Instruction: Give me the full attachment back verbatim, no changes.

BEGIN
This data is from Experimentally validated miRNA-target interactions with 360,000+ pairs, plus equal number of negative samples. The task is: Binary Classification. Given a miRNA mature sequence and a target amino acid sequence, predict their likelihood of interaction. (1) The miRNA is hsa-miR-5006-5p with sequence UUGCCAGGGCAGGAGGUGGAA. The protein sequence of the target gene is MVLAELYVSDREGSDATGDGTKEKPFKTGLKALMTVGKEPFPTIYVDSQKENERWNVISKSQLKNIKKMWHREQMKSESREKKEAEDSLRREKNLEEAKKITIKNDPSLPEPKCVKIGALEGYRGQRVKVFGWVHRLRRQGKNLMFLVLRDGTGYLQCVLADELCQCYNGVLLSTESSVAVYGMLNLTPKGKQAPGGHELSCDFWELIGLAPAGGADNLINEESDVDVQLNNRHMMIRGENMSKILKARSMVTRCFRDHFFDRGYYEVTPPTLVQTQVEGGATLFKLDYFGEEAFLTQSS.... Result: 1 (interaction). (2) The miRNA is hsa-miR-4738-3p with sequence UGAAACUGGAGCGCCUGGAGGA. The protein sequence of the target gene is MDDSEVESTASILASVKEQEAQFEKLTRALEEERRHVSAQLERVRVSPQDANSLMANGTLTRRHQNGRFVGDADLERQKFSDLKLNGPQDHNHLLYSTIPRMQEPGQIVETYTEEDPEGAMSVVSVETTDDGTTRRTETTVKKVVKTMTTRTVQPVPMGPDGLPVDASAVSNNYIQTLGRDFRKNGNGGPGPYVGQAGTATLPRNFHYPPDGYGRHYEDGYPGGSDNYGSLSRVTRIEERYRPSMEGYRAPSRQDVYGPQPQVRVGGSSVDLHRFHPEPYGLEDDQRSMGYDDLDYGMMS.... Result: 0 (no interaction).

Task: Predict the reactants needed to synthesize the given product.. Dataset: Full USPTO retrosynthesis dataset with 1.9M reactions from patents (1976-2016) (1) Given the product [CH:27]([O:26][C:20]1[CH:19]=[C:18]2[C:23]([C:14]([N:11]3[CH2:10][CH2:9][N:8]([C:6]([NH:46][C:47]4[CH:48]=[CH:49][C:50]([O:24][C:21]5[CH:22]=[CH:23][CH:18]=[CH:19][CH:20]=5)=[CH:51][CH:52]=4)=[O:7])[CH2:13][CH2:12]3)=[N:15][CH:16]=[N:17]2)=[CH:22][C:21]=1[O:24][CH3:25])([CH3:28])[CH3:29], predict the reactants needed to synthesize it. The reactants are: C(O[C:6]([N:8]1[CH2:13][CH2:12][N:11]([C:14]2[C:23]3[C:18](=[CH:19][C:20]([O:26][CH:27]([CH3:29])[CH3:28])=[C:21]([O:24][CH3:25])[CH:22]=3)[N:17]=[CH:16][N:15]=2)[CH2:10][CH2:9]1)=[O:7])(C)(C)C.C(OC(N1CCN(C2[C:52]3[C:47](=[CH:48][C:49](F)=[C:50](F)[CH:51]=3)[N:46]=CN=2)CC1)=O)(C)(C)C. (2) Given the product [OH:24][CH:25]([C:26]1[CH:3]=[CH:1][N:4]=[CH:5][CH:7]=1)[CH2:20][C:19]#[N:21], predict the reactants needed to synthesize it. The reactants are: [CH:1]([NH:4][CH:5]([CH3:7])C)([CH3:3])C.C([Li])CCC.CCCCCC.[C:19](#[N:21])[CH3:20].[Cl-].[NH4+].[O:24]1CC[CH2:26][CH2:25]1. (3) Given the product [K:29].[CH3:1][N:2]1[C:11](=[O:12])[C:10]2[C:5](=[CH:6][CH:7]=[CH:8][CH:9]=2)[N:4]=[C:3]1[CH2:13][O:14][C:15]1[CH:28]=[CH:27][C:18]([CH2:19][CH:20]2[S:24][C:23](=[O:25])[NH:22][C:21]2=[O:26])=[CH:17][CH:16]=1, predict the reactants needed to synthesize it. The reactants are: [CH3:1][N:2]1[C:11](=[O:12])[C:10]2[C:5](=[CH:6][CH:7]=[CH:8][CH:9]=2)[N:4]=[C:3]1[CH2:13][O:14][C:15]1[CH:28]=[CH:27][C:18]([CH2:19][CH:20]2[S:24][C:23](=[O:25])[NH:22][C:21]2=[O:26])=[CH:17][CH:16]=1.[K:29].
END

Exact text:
This data is from Experimentally validated miRNA-target interactions with 360,000+ pairs, plus equal number of negative samples. The task is: Binary Classification. Given a miRNA mature sequence and a target amino acid sequence, predict their likelihood of interaction. (1) The miRNA is hsa-miR-5006-5p with sequence UUGCCAGGGCAGGAGGUGGAA. The protein sequence of the target gene is MVLAELYVSDREGSDATGDGTKEKPFKTGLKALMTVGKEPFPTIYVDSQKENERWNVISKSQLKNIKKMWHREQMKSESREKKEAEDSLRREKNLEEAKKITIKNDPSLPEPKCVKIGALEGYRGQRVKVFGWVHRLRRQGKNLMFLVLRDGTGYLQCVLADELCQCYNGVLLSTESSVAVYGMLNLTPKGKQAPGGHELSCDFWELIGLAPAGGADNLINEESDVDVQLNNRHMMIRGENMSKILKARSMVTRCFRDHFFDRGYYEVTPPTLVQTQVEGGATLFKLDYFGEEAFLTQSS.... Result: 1 (interaction). (2) The miRNA is hsa-miR-4738-3p with sequence UGAAACUGGAGCGCCUGGAGGA. The protein sequence of the target gene is MDDSEVESTASILASVKEQEAQFEKLTRALEEERRHVSAQLERVRVSPQDANSLMANGTLTRRHQNGRFVGDADLERQKFSDLKLNGPQDHNHLLYSTIPRMQEPGQIVETYTEEDPEGAMSVVSVETTDDGTTRRTETTVKKVVKTMTTRTVQPVPMGPDGLPVDASAVSNNYIQTLGRDFRKNGNGGPGPYVGQAGTATLPRNFHYPPDGYGRHYEDGYPGGSDNYGSLSRVTRIEERYRPSMEGYRAPSRQDVYGPQPQVRVGGSSVDLHRFHPEPYGLEDDQRSMGYDDLDYGMMS.... Result: 0 (no interaction).

Task: Predict the reactants needed to synthesize the given product.. Dataset: Full USPTO retrosynthesis dataset with 1.9M reactions from patents (1976-2016) (1) Given the product [CH:27]([O:26][C:20]1[CH:19]=[C:18]2[C:23]([C:14]([N:11]3[CH2:10][CH2:9][N:8]([C:6]([NH:46][C:47]4[CH:48]=[CH:49][C:50]([O:24][C:21]5[CH:22]=[CH:23][CH:18]=[CH:19][CH:20]=5)=[CH:51][CH:52]=4)=[O:7])[CH2:13][CH2:12]3)=[N:15][CH:16]=[N:17]2)=[CH:22][C:21]=1[O:24][CH3:25])([CH3:28])[CH3:29], predict the reactants needed to synthesize it. The reactants are: C(O[C:6]([N:8]1[CH2:13][CH2:12][N:11]([C:14]2[C:23]3[C:18](=[CH:19][C:20]([O:26][CH:27]([CH3:29])[CH3:28])=[C:21]([O:24][CH3:25])[CH:22]=3)[N:17]=[CH:16][N:15]=2)[CH2:10][CH2:9]1)=[O:7])(C)(C)C.C(OC(N1CCN(C2[C:52]3[C:47](=[CH:48][C:49](F)=[C:50](F)[CH:51]=3)[N:46]=CN=2)CC1)=O)(C)(C)C. (2) Given the product [OH:24][CH:25]([C:26]1[CH:3]=[CH:1][N:4]=[CH:5][CH:7]=1)[CH2:20][C:19]#[N:21], predict the reactants needed to synthesize it. The reactants are: [CH:1]([NH:4][CH:5]([CH3:7])C)([CH3:3])C.C([Li])CCC.CCCCCC.[C:19](#[N:21])[CH3:20].[Cl-].[NH4+].[O:24]1CC[CH2:26][CH2:25]1. (3) Given the product [K:29].[CH3:1][N:2]1[C:11](=[O:12])[C:10]2[C:5](=[CH:6][CH:7]=[CH:8][CH:9]=2)[N:4]=[C:3]1[CH2:13][O:14][C:15]1[CH:28]=[CH:27][C:18]([CH2:19][CH:20]2[S:24][C:23](=[O:25])[NH:22][C:21]2=[O:26])=[CH:17][CH:16]=1, predict the reactants needed to synthesize it. The reactants are: [CH3:1][N:2]1[C:11](=[O:12])[C:10]2[C:5](=[CH:6][CH:7]=[CH:8][CH:9]=2)[N:4]=[C:3]1[CH2:13][O:14][C:15]1[CH:28]=[CH:27][C:18]([CH2:19][CH:20]2[S:24][C:23](=[O:25])[NH:22][C:21]2=[O:26])=[CH:17][CH:16]=1.[K:29].